In Japan, men started receiving elaborate tattoos in c. 200 AD and criminals were marked as such as a punishment. This began a long association in Japan of tattoos being used by criminals. The Japanese criminal gangs known as the “Yakuza” would adorn their bodies with intricate and vivid designs to show their status within the group and also show their gang loyalties.
The Greeks and Romans seemed to have used tattoos as identification. Slaves were tattooed to show not only that they were not free men but also to whom they belonged. Criminals were also “branded” as such both as a punishment and to warn others.
Many of the soldiers who made up much of the Roman army were mercenaries who would be marked to make it much harder for them to be a successful deserter. Paid soldiers would receive their tattoos on the hands or arms but tattoos used to punish and identify criminals were often on the face.
During the Crusades tattoos were used by the crusaders as identifiers of religion. Crusaders would have a tattoo of a cross on their chest so that in the event of their death they would receive a Christian burial.
Origins of the word Tattoo
In European countries, there were different ways of referring to the process such as scarring, painting or staining before the adoption of the word tattoo. The modern term ‘Tattoo’ is believed to have come from Captain Cook’s British expedition to Tahiti in 1769. The Polynesian islanders they encountered were heavily tattooed all over including facial markings. They referred to their markings with the Polynesian word “Tatau”.
Cook’s crew got their own tattoos and after returning home and telling their stories of the Islanders the word tattoo eventually evolved as an anglicised version of the original “Tatau”.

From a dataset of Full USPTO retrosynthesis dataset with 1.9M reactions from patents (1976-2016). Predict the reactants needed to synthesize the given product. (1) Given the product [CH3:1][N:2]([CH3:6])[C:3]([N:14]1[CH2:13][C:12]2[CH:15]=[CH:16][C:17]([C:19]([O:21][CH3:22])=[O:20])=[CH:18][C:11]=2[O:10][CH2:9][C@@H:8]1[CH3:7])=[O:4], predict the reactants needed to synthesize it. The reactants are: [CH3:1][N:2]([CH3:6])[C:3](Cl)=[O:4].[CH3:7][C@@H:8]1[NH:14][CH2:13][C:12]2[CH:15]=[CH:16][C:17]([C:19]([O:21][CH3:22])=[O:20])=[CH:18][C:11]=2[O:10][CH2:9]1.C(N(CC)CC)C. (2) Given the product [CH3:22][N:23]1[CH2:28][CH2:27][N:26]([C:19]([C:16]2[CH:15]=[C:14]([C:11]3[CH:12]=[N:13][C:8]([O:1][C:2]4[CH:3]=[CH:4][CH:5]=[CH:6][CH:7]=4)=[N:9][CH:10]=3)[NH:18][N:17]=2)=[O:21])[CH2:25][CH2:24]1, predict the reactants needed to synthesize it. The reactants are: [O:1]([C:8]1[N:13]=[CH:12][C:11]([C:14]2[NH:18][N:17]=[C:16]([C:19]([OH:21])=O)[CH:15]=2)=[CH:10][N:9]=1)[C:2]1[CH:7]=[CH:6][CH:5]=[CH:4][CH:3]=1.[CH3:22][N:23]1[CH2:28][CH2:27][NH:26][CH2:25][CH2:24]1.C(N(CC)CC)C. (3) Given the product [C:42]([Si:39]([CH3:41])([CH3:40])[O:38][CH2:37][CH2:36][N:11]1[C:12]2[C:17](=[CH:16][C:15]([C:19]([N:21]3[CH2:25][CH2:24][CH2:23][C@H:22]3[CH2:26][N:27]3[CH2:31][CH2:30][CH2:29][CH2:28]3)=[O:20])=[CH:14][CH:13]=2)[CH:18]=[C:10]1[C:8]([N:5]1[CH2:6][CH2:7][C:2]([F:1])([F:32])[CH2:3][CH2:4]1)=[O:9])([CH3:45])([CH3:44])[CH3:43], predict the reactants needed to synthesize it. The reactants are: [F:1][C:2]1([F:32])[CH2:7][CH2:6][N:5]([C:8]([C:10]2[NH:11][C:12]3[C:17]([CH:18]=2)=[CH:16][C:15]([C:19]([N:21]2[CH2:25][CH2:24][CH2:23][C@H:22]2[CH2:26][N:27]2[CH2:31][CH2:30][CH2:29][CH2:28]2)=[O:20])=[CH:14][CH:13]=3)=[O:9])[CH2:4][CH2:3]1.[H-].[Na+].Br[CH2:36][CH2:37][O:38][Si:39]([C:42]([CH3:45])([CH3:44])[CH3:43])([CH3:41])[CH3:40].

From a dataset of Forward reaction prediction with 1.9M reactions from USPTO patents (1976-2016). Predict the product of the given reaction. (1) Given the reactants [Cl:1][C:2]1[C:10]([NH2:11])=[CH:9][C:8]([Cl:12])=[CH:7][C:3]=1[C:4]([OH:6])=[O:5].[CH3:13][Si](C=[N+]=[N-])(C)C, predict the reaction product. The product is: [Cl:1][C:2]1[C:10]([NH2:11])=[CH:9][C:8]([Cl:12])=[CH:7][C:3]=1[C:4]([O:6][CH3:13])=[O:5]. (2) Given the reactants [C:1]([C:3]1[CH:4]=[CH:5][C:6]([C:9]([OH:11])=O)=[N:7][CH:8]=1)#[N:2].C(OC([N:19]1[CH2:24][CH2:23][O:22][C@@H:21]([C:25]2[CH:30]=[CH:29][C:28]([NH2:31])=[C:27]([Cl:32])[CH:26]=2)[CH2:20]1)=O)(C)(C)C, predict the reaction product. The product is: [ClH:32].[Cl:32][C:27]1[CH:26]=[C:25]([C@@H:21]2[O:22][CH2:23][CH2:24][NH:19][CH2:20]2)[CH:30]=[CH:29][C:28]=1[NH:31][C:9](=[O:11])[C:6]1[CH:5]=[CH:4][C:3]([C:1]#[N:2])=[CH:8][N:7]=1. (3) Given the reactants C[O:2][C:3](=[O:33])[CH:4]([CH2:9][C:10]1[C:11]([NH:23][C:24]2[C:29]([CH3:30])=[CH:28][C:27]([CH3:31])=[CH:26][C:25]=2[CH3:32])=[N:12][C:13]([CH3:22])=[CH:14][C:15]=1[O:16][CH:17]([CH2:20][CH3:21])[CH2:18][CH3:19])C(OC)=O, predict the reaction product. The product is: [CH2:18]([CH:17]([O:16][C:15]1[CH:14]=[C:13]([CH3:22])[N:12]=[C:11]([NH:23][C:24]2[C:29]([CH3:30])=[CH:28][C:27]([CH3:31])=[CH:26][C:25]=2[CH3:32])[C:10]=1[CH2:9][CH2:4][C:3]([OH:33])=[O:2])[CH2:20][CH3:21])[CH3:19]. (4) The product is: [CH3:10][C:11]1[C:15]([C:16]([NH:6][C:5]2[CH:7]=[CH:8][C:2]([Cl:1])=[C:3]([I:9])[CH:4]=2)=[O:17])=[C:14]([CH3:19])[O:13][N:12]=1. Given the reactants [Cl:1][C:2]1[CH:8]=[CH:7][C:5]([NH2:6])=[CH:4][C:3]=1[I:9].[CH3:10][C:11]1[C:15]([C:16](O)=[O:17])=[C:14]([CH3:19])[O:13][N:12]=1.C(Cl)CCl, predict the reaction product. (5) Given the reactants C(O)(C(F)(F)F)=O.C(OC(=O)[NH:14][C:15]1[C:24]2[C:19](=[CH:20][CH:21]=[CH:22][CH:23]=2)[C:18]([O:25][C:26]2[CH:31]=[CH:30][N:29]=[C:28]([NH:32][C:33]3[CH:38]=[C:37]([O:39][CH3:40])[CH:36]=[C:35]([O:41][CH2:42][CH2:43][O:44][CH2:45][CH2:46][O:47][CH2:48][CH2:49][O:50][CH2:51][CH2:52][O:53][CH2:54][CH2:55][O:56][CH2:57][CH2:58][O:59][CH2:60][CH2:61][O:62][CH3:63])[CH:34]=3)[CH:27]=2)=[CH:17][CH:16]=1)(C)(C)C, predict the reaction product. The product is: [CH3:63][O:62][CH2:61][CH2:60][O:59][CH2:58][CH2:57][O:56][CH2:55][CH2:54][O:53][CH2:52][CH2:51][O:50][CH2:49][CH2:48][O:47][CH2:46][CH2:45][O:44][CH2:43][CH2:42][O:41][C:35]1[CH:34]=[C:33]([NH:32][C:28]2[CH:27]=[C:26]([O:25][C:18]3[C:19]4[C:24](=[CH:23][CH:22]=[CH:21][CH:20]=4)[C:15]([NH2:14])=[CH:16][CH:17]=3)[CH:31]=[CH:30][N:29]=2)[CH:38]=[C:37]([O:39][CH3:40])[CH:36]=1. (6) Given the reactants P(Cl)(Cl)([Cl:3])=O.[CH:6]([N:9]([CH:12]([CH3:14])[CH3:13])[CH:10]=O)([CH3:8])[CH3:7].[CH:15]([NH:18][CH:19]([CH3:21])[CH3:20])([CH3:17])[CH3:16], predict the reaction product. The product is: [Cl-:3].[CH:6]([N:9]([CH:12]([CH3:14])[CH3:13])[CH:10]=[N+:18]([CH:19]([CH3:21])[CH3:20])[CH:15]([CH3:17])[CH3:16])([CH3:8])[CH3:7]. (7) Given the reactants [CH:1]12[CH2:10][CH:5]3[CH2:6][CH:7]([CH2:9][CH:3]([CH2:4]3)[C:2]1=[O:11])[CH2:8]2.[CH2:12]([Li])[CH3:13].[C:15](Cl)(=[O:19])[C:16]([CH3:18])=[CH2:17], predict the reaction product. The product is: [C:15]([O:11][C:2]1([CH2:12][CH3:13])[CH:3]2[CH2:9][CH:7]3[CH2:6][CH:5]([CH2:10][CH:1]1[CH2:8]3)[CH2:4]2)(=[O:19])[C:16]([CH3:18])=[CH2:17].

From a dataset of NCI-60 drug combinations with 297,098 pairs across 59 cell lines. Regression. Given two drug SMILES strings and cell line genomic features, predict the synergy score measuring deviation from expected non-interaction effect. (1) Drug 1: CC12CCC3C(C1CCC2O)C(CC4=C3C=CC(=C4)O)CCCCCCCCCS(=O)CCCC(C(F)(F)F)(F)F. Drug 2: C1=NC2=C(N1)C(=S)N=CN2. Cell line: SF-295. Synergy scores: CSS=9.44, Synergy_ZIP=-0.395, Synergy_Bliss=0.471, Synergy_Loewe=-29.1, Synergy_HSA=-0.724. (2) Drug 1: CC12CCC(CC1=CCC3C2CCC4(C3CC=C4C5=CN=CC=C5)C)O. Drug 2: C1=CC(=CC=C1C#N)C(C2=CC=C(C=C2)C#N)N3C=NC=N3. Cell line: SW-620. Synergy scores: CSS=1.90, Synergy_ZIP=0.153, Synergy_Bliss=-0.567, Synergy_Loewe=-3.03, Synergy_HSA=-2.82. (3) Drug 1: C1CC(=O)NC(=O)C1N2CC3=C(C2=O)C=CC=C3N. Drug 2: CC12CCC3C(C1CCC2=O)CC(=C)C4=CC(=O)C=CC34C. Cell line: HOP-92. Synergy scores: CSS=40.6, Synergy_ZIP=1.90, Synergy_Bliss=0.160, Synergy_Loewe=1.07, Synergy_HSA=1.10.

Cook’s fellow sailors used tattoos to mark their travels showing which ships they had served aboard and to which countries and oceans they had travelled and the practice spread among other sailors. This was the start of a long association between sailors and tattoos and today the practice is still very common among seamen from various countries’ navies.
Did Queen Victoria have a tattoo?
Queen Victoria is reputed to have had a tattoo of a tiger fighting a python. This is an often repeated “tattoo fact” unfortunately it may only be a myth according to some tattoo historians and there is no historical evidence to support the story. However there are known examples of tattooed members of the Royal Family: King George V had two well-documented tattoos, a Jerusalem Cross he received in Jerusalem itself and he also had a dragon that he got whilst in Japan. Another reigning monarch known to have been inked was King Edward VII who also had a Jerusalem Cross that he got in Jerusalem as did his 2 sons 20 years later from the very same tattoo artist!
World War Two
During WWII prisoners of the Auschwitz concentration camp were tattooed with identification numbers on their arms or chest to make it easier to identify stripped corpses. Some of the survivors’ descendants have chosen to tattoo themselves with the same identity marking their relatives received in Auschwitz as a mark of respect and remembrance.
We’ve only just scratched the surface but if you want to learn more there is a short video on TED.com and have a look at this collection of the coolest medical tattoos at The Huffington Post.